SW Legal studies in Business

Statute Limits Liability for Horse-Related Activities
Description

Appeals court held that the Indiana Equine Activity Statute provided immunity for a club sponsoring horse activities against suit brought by a club member for injuries suffered as a result of being kicked by a horse. The statute prohibits suit for risks inherent in horse activity.

Topic Torts
Key Words

Negligence; Assumption of Risk; Horses; Equine Activity Statute

C A S E   S U M M A R Y
Facts

Perry, who owned seven horses, was a member of the 4-H Club’s Equine Advisory Board. The Club provides instruction to children participating in the Club’s horse events. One competition was held in a show barn at county fairgrounds. Horses were lined up and young children walked the horses around a route. One horse was not cooperative, so Perry went to assist the child with the horse. While doing so, another horse kicked Perry in the knee causing injuries. She sued the 4-H Club for “allowing horse activities to be conducted on premises unsuitable for such activities.” The horses had not been in the show barn before, so were more likely to be spooked. The Club was granted summary judgment; Perry appealed.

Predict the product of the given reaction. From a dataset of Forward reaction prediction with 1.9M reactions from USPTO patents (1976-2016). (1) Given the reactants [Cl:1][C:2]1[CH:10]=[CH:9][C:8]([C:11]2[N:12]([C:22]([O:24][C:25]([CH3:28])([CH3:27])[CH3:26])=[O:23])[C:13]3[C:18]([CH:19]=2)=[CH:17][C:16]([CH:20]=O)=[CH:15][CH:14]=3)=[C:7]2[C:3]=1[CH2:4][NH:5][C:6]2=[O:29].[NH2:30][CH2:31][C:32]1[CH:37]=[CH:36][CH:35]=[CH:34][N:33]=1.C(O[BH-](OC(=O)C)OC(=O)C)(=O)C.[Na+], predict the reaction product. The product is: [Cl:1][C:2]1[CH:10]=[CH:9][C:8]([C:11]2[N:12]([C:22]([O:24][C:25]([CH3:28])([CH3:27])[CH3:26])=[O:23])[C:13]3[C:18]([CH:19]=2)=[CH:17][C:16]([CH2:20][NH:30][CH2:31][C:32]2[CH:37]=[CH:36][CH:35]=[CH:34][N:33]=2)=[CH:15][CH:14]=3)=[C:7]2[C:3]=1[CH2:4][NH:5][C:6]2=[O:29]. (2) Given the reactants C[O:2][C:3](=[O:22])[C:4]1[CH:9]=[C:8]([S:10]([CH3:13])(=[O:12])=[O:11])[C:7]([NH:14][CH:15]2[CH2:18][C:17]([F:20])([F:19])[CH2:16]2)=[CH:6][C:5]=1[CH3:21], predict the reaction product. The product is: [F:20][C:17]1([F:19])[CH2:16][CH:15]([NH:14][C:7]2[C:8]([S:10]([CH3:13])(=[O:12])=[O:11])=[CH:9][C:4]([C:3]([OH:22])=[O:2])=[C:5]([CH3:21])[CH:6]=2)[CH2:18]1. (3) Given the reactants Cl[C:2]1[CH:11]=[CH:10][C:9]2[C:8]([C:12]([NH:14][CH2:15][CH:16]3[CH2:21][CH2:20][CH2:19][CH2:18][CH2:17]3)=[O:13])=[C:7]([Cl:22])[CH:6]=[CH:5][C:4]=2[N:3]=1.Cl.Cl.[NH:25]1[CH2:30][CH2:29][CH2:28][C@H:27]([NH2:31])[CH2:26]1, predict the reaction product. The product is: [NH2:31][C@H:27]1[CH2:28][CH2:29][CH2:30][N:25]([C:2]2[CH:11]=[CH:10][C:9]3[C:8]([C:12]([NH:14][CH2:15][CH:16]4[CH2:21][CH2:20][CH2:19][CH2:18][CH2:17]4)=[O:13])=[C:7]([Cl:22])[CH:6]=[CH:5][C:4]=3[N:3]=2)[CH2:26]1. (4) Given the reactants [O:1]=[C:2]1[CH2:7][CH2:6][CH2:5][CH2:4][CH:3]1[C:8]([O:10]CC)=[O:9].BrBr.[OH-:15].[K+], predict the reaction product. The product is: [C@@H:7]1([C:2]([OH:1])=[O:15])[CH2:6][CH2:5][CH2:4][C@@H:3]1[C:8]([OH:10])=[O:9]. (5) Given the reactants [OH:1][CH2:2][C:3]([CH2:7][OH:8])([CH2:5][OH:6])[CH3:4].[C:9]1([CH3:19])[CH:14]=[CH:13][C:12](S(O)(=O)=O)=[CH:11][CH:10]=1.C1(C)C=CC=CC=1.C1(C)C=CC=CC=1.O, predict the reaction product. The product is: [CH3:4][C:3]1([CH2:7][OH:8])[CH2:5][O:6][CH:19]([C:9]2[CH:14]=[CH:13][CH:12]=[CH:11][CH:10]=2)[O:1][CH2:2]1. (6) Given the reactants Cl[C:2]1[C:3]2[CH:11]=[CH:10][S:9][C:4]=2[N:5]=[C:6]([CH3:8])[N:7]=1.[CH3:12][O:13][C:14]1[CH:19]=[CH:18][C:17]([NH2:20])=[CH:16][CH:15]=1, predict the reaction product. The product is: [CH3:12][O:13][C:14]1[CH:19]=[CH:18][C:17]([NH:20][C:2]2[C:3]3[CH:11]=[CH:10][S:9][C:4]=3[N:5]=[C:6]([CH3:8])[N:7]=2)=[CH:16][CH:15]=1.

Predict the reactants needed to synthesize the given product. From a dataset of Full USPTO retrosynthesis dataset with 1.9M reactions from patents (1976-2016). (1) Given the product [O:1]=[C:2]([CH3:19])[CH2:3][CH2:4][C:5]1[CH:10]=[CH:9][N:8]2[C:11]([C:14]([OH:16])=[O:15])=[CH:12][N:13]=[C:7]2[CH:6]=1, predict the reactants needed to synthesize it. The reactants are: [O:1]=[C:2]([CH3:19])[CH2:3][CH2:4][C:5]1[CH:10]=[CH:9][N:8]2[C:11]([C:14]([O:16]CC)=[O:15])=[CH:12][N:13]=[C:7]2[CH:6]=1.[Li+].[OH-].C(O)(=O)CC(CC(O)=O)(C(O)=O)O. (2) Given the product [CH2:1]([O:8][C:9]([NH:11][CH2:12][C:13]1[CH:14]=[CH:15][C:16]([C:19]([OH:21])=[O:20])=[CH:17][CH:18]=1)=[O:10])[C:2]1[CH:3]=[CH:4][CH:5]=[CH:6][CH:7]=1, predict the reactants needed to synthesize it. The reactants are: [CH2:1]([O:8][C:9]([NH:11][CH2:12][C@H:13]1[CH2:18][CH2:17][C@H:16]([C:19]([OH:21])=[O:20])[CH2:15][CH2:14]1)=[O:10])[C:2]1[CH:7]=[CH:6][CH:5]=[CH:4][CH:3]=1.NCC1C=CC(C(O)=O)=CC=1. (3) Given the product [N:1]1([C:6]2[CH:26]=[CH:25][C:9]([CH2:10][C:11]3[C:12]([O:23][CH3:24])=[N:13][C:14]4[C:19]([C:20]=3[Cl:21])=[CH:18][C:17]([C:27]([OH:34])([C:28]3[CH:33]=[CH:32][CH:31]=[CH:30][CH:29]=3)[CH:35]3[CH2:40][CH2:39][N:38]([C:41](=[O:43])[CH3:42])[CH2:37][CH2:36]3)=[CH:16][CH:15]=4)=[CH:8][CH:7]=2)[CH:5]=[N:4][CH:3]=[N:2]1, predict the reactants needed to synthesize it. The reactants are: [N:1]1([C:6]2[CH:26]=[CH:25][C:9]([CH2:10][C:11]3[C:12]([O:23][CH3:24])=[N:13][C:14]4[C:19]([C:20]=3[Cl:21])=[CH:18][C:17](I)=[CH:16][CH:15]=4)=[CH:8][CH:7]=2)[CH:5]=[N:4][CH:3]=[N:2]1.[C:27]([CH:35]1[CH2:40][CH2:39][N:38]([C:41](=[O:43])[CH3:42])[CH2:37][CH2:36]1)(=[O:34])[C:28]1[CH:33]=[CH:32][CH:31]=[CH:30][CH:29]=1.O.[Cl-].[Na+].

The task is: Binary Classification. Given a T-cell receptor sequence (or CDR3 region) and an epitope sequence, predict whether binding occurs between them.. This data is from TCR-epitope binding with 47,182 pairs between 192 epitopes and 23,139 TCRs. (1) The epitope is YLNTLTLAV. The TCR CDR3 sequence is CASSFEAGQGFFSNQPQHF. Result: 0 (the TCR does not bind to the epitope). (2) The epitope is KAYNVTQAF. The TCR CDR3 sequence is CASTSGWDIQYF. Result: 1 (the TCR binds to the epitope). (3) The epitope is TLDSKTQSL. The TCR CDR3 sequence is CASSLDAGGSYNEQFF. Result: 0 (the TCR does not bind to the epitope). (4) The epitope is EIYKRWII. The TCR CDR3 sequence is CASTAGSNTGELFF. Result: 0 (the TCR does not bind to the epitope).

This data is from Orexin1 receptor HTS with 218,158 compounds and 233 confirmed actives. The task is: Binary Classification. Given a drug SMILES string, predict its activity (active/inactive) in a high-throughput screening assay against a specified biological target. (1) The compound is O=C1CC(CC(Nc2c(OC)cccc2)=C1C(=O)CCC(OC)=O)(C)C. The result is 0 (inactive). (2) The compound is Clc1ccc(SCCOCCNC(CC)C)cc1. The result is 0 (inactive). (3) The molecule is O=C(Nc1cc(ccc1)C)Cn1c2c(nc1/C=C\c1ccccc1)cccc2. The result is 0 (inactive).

Decision

Affirmed. A negligence action is precluded in the Equine Activity Statute if the injury resulted from an inherent risk of equine activities, and the facts do not fit one of the exceptions to immunity provided by the statute. The fact that a horse was spooked, which resulted in another horse kicking, is not unusual. It is an inherent risk in dealing with horses. Perry was aware of the dangers involved with horses and knew of the Equine Activity Statute. Notices about the dangers of horses were properly posted as required by the statute.

Citation Perry v. Whitley County 4-H Clubs, ---N.E.2d--- (2010 WL 3214672, Ct. App., Ind., 2010)

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